A conviction for assault and battery can make you seem in the minds of many people in the same class of most violent criminals. Many times, an assault charge may be the consequence of an altercation or argument that spiraled out of control, not something that was intended. When the police respond to an altercation, you may think it’s a simple argument or fight, but things can quickly escalate to more serious assault charges at the felony level depending on injuries and if a weapon was involved. Assault and Battery is a class one misdemeanor that carries up to twelve months in jail and up to a $2500 fine.
What is Assault? Many people are surprised to learn that technically Assault and Battery is not really one single charge. It is a term of art used to describe the completed act of two separate legally defined actions. The legal definitions may seem different than the entire term used by the normal everyday person. An assault is defined as placing someone in reasonable fear of bodily harm, such as having balled up fist while threatening to “kick his ass” or making threatening gestures or motions. Assault can also include threats while holding something that could be used as a weapon and any associated gestures made while holding that item. Though there is a lack of contact or actual physical harm, the main element is whether the victim is placed in fear that there will be physical harm.
What is Battery? Going further, a battery is defined as the simple touching of another, whether willfully or in anger; this includes touching done to be rudeness or to insult. Any physical contact committed without the permission of the victim can be assault. This can include poking, pushing, slapping, punching, spitting or any unwanted touching – even a hug when unwanted! This also includes placing things into motion to touch the other party such as throwing something at the victim. Usually when someone is charged with Assault and Battery in the Commonwealth, the courts generally recognize that the person has committed a battery only as there may or may not be enough time for the intended victim to develop the “fear” element of the simple assault charge. However, make no mistake, a person can be charged with just simple assault even if they never laid hands on someone.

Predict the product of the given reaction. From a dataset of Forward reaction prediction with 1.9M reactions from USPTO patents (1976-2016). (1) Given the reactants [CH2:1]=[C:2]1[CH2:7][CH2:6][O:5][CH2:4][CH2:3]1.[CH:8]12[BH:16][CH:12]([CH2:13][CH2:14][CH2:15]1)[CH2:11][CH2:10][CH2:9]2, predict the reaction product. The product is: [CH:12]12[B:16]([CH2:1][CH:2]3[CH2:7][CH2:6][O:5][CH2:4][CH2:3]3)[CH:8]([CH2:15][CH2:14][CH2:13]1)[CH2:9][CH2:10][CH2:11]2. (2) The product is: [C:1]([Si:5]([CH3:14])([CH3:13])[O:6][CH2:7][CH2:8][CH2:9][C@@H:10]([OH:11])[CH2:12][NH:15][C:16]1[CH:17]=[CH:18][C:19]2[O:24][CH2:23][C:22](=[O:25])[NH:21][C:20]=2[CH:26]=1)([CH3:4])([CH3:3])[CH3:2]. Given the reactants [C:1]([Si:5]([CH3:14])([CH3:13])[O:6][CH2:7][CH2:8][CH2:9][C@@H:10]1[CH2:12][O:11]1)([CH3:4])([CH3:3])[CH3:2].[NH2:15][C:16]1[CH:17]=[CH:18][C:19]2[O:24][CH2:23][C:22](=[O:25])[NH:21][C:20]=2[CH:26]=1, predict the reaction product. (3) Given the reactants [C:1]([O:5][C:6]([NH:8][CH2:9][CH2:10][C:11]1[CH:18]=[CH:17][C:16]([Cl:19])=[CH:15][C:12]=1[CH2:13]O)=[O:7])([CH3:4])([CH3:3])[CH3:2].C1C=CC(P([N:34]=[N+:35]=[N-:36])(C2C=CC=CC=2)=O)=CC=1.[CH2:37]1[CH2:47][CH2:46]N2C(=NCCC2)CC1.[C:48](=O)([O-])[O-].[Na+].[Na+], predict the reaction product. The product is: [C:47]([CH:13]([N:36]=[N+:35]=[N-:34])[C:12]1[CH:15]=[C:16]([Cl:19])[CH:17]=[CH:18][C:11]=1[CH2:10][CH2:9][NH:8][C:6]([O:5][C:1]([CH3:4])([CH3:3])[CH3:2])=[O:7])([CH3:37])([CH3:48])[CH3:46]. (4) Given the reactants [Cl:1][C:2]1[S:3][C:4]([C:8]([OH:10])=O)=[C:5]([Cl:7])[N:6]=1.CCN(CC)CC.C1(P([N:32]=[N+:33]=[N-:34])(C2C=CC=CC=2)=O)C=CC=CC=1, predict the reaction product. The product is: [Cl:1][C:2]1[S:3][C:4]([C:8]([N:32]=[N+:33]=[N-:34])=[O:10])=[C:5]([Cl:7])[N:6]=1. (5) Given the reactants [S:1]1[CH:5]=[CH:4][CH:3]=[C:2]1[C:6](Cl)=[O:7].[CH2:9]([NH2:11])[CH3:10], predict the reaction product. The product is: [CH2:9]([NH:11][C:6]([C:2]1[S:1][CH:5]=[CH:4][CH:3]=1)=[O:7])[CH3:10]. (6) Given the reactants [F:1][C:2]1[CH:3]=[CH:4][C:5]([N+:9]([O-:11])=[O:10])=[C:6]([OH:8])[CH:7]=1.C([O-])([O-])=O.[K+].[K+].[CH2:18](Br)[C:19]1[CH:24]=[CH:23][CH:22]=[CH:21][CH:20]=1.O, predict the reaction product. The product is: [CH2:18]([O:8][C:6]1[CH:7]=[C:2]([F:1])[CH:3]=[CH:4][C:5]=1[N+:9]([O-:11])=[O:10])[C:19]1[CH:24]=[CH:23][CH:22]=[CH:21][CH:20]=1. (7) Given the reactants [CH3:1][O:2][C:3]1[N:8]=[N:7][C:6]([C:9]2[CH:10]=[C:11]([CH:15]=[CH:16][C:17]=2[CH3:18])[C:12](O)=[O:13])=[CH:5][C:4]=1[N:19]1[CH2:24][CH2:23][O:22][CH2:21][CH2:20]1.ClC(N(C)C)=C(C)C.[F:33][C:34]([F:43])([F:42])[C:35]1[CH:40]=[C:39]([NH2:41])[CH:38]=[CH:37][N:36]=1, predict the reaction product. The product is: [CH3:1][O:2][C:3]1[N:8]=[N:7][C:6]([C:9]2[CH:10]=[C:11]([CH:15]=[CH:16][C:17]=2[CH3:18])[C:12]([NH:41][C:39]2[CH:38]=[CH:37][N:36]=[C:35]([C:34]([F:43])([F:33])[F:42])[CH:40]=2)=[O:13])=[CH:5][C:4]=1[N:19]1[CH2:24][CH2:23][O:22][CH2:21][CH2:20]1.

Telling YOUR side of the story. As stated before, assault and battery charges tend to arise out of arguments or other small matters. The actions you take after such an event can have drastic consequences, however. Many people don’t want to get the police involved but if this has happened you want to make sure the police are there and on YOUR side. Many times, police investigation into an assault and battery involves talking to witness and collecting evidence at the scene such as the state of an apartment where the alleged assault occurred. Evidence, such as photos of injuries, needs to be taken immediately or it could be lost.
What happens if the police don’t make an arrest? You or the other person or both of you can head down to the magistrate to take out charges. Sometimes the police will say the can’t determine what happened between the two of you if there are no witnesses to say otherwise and will instruct both parties to head to the magistrate. Don’t wait until the other person has filed charges if you believe you were struck first, and you were defending yourself. It often happens that you and your accuser are the only people who were at the scene of the supposed crime. Many courts have a hard time buying the later argument of self-defense without strong witnesses to back up your version of the events. Our firm can help you get your side of the story out in court. We can help you prepare a defense to keep your future safe! Call our office today at 757-337-2500.